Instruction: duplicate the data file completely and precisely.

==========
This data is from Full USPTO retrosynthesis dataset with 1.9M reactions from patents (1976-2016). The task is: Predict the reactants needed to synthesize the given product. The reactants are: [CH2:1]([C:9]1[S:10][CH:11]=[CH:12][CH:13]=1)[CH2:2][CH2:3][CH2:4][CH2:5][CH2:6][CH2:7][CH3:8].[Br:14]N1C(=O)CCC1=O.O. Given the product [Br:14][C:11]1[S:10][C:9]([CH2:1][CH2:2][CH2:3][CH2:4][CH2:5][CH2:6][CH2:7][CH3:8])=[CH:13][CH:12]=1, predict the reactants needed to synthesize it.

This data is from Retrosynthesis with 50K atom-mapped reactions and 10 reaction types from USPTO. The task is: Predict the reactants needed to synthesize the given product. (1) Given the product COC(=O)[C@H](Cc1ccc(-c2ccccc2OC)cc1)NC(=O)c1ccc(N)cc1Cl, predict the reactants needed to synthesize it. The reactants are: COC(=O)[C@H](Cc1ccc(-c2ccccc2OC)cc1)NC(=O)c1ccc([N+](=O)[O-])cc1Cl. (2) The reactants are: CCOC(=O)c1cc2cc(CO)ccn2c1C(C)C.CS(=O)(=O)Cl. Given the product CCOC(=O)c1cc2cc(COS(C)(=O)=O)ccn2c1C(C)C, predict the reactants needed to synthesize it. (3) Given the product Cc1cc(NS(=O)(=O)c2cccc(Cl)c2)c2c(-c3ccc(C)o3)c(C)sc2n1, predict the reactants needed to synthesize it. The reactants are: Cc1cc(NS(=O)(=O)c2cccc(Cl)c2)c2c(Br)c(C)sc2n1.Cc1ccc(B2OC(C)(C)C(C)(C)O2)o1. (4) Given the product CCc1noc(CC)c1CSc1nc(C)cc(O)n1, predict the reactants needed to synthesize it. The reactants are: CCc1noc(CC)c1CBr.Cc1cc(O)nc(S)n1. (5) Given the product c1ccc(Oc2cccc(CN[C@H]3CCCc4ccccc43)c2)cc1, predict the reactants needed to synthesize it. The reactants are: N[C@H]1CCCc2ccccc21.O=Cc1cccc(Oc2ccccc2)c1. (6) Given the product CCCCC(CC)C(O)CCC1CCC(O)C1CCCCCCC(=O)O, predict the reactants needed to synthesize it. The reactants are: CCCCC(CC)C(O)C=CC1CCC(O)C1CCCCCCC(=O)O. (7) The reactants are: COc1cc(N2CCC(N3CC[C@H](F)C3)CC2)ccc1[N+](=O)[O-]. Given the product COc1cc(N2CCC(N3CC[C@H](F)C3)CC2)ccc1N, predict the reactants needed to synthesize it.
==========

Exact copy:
This data is from Full USPTO retrosynthesis dataset with 1.9M reactions from patents (1976-2016). The task is: Predict the reactants needed to synthesize the given product. The reactants are: [CH2:1]([C:9]1[S:10][CH:11]=[CH:12][CH:13]=1)[CH2:2][CH2:3][CH2:4][CH2:5][CH2:6][CH2:7][CH3:8].[Br:14]N1C(=O)CCC1=O.O. Given the product [Br:14][C:11]1[S:10][C:9]([CH2:1][CH2:2][CH2:3][CH2:4][CH2:5][CH2:6][CH2:7][CH3:8])=[CH:13][CH:12]=1, predict the reactants needed to synthesize it.

This data is from Retrosynthesis with 50K atom-mapped reactions and 10 reaction types from USPTO. The task is: Predict the reactants needed to synthesize the given product. (1) Given the product COC(=O)[C@H](Cc1ccc(-c2ccccc2OC)cc1)NC(=O)c1ccc(N)cc1Cl, predict the reactants needed to synthesize it. The reactants are: COC(=O)[C@H](Cc1ccc(-c2ccccc2OC)cc1)NC(=O)c1ccc([N+](=O)[O-])cc1Cl. (2) The reactants are: CCOC(=O)c1cc2cc(CO)ccn2c1C(C)C.CS(=O)(=O)Cl. Given the product CCOC(=O)c1cc2cc(COS(C)(=O)=O)ccn2c1C(C)C, predict the reactants needed to synthesize it. (3) Given the product Cc1cc(NS(=O)(=O)c2cccc(Cl)c2)c2c(-c3ccc(C)o3)c(C)sc2n1, predict the reactants needed to synthesize it. The reactants are: Cc1cc(NS(=O)(=O)c2cccc(Cl)c2)c2c(Br)c(C)sc2n1.Cc1ccc(B2OC(C)(C)C(C)(C)O2)o1. (4) Given the product CCc1noc(CC)c1CSc1nc(C)cc(O)n1, predict the reactants needed to synthesize it. The reactants are: CCc1noc(CC)c1CBr.Cc1cc(O)nc(S)n1. (5) Given the product c1ccc(Oc2cccc(CN[C@H]3CCCc4ccccc43)c2)cc1, predict the reactants needed to synthesize it. The reactants are: N[C@H]1CCCc2ccccc21.O=Cc1cccc(Oc2ccccc2)c1. (6) Given the product CCCCC(CC)C(O)CCC1CCC(O)C1CCCCCCC(=O)O, predict the reactants needed to synthesize it. The reactants are: CCCCC(CC)C(O)C=CC1CCC(O)C1CCCCCCC(=O)O. (7) The reactants are: COc1cc(N2CCC(N3CC[C@H](F)C3)CC2)ccc1[N+](=O)[O-]. Given the product COc1cc(N2CCC(N3CC[C@H](F)C3)CC2)ccc1N, predict the reactants needed to synthesize it.